The Return of the King of Weird
Mike Patton is less a musician and more a multi-instrumentalist crackpot of an institution. His signature style is an outlandish, ever odd take on popular music that has utilized outlets such as film soundtracks, video game voice-overs, and countless band projects. He is consistently extravagant and attracts a fan base through sheer eccentricity and a genial lack of control. Even his unfinished musical ventures and half-musings form interesting conceptual works. Mondo Cane has developed a veil of mysterious romance with fans of Patton, following a handful of live performances and countless delays. The premise of the album is to interpret Italian pop songs of the ‘50s and ‘60s with a 30-piece orchestra and choir. It may sound like overkill, but Patton unleashes a rarely seen lightness of touch to his Italian-language vocals that grounds any pretension that could have gone too far.
Of course, Mondo Cane isn’t for everyone. Unleashing his trademark vocal style on pop music, Patton clashes savagely with today’s popular music as it does on these weathered Italian compositions. Still, the concept has created a very interesting experiment and one that, to Patton’s standards, is hugely tame. He is held in such awe by the shadowy corners of the music industry that he can get away with such bizarre antics as trying to redefine vintage Italian pop.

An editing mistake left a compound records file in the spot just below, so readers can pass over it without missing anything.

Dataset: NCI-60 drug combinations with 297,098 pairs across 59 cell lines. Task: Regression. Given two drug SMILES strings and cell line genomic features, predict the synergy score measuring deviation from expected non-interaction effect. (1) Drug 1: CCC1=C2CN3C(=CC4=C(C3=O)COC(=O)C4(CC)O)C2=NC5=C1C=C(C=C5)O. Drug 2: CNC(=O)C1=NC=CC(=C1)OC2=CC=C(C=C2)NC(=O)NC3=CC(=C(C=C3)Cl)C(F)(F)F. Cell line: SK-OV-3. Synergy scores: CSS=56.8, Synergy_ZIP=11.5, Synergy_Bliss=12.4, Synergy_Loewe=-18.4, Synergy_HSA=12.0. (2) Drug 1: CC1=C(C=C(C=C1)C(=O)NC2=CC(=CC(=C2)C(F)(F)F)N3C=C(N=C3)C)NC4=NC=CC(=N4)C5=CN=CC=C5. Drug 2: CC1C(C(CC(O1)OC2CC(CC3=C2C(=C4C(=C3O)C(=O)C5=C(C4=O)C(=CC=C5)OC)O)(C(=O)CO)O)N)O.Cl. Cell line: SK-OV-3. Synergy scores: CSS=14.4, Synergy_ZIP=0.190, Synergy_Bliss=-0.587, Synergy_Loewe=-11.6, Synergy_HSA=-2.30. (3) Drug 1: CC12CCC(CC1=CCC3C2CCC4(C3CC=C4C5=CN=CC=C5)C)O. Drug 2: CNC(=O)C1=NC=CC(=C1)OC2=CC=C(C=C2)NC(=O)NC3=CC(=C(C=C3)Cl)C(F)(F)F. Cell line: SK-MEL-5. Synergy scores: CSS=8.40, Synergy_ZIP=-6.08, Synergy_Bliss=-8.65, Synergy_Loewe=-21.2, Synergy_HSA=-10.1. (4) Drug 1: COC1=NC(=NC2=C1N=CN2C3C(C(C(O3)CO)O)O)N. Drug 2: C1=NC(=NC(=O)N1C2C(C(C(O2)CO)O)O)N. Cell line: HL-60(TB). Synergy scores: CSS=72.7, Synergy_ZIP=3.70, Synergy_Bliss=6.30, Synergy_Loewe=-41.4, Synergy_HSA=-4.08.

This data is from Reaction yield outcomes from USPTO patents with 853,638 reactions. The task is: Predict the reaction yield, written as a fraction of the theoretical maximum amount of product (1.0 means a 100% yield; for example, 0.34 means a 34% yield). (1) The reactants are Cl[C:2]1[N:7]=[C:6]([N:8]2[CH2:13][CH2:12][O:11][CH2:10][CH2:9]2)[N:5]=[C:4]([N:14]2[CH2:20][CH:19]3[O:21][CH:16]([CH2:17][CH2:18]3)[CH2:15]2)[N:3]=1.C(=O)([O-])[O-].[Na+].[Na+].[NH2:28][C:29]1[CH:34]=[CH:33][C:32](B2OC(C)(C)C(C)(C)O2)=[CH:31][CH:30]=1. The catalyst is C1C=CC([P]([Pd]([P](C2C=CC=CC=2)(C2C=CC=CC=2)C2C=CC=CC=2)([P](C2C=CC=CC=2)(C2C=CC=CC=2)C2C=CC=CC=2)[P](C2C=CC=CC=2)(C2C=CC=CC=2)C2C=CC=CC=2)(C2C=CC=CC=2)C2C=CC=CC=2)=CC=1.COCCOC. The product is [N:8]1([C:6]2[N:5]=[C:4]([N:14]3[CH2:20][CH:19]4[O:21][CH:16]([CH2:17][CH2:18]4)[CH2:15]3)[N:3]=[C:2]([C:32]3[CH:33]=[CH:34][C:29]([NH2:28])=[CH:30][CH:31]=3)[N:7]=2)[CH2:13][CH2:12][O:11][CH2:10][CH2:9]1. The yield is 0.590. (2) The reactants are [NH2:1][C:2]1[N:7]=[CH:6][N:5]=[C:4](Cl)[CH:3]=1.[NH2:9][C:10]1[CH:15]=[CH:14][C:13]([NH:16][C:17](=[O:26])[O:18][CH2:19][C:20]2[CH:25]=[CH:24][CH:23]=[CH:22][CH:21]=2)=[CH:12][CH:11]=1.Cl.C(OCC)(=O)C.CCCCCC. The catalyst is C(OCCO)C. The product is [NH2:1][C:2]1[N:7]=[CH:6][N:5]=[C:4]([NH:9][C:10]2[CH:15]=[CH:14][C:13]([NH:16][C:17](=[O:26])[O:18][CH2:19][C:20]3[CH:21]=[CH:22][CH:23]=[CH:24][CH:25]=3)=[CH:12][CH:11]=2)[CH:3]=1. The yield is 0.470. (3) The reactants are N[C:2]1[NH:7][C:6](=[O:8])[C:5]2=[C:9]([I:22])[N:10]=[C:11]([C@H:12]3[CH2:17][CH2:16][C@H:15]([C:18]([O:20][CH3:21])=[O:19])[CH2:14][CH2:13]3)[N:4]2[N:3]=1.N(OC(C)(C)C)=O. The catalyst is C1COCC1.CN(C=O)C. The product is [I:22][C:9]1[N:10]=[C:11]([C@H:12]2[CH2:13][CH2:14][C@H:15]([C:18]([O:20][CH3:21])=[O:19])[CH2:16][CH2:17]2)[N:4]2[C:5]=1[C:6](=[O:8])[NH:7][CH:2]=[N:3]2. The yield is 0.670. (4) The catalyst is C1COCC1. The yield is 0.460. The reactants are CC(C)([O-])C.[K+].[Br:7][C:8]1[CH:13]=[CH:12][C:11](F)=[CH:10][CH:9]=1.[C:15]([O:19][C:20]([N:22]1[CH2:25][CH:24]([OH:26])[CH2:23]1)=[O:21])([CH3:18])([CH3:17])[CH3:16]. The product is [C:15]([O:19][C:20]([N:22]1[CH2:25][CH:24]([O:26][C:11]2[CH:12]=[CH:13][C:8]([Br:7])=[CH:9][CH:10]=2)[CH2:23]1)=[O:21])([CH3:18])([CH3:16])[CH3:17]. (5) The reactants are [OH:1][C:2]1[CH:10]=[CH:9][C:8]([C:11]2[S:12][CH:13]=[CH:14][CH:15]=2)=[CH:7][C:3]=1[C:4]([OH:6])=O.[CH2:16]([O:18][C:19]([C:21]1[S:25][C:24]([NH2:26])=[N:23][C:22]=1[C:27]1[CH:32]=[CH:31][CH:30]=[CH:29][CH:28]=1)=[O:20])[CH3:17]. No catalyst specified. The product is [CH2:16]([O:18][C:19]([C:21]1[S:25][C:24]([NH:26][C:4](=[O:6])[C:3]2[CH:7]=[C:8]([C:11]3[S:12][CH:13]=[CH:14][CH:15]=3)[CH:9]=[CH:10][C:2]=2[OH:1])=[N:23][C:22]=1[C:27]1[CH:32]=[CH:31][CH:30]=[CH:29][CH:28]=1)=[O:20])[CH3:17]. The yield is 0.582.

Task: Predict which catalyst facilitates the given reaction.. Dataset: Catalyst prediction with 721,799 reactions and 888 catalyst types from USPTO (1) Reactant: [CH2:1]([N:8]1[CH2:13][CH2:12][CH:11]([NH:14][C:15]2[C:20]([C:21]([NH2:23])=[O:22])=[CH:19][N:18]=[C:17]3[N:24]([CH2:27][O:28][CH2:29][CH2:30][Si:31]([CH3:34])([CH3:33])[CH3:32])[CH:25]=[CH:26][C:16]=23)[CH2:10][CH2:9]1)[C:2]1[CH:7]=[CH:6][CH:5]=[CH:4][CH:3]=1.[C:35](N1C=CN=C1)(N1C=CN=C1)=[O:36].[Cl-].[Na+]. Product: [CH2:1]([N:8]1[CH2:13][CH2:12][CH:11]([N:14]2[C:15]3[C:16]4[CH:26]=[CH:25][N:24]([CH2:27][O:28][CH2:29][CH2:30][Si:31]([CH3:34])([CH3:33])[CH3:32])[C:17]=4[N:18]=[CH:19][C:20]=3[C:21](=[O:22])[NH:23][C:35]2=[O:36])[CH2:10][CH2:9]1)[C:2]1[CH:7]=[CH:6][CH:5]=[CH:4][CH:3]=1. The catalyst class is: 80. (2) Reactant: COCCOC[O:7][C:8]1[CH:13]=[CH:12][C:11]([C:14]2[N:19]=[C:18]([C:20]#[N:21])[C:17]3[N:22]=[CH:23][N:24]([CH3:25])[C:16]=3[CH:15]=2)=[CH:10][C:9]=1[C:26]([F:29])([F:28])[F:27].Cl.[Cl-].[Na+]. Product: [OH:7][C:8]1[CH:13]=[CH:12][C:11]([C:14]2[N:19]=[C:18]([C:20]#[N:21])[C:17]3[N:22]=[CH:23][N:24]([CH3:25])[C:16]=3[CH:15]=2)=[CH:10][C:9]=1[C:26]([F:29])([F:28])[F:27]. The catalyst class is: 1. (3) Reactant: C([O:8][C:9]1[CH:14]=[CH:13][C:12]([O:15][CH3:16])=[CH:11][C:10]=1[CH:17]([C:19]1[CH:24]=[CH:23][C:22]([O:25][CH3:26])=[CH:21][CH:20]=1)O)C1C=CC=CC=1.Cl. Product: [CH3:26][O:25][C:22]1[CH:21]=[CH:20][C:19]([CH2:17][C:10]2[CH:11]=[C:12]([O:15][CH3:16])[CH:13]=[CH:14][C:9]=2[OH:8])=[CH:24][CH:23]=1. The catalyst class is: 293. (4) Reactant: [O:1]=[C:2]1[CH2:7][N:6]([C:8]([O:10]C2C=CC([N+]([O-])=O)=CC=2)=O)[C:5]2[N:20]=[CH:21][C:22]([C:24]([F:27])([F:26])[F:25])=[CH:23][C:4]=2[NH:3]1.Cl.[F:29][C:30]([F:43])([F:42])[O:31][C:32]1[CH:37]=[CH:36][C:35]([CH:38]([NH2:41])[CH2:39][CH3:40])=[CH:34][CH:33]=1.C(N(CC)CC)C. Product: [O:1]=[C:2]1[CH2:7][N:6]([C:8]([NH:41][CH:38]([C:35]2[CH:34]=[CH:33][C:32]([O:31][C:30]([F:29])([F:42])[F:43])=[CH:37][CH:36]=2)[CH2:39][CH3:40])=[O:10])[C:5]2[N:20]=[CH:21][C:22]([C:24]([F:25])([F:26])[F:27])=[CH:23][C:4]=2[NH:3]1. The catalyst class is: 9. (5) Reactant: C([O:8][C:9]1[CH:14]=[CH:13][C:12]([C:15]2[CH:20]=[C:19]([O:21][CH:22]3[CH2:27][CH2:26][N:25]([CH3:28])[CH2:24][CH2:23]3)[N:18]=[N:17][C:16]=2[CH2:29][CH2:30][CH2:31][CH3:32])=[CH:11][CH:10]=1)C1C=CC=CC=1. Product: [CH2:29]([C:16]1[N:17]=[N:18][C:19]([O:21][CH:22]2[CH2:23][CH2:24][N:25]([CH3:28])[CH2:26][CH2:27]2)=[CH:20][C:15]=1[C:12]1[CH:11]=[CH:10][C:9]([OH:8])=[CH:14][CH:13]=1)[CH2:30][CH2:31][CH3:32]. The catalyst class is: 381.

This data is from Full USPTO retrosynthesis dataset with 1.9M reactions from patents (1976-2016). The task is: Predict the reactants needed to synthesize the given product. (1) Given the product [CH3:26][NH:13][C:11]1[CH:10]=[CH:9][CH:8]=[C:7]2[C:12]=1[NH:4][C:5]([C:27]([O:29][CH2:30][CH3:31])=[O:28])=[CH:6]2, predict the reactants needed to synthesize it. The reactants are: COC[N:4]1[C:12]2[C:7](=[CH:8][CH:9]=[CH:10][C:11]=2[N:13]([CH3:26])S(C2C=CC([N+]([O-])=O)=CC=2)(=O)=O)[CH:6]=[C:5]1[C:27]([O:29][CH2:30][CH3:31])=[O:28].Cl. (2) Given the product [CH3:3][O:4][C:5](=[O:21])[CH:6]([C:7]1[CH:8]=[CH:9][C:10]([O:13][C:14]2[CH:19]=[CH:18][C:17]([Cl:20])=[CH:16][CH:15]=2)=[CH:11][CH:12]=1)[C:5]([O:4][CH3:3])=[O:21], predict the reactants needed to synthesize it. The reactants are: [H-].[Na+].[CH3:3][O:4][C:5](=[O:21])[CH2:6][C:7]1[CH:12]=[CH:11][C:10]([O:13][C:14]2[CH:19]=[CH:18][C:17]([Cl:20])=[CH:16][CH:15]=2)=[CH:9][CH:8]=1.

How Patton has developed the compositions will most probably be missed by his audience; it is likely that most have never heard the originals. The project seems to exist only to answer questions asked by the man’s eccentric musings and doesn’t seem to have any place in music today, contemporary or otherwise. No single track stands out as a masterpiece; they are all an amalgam of the fascinating but flawed genius that is Patton, tainted with the same quirks that smother most of his work.
There is no tunnel into the psyche of Patton in this release, nor is there any clue as to what he intended when he thought up the project. Mondo Cane is not a work of modern genius, but at least it’s proof that Patton hasn’t lost that weird edge that makes him an institution.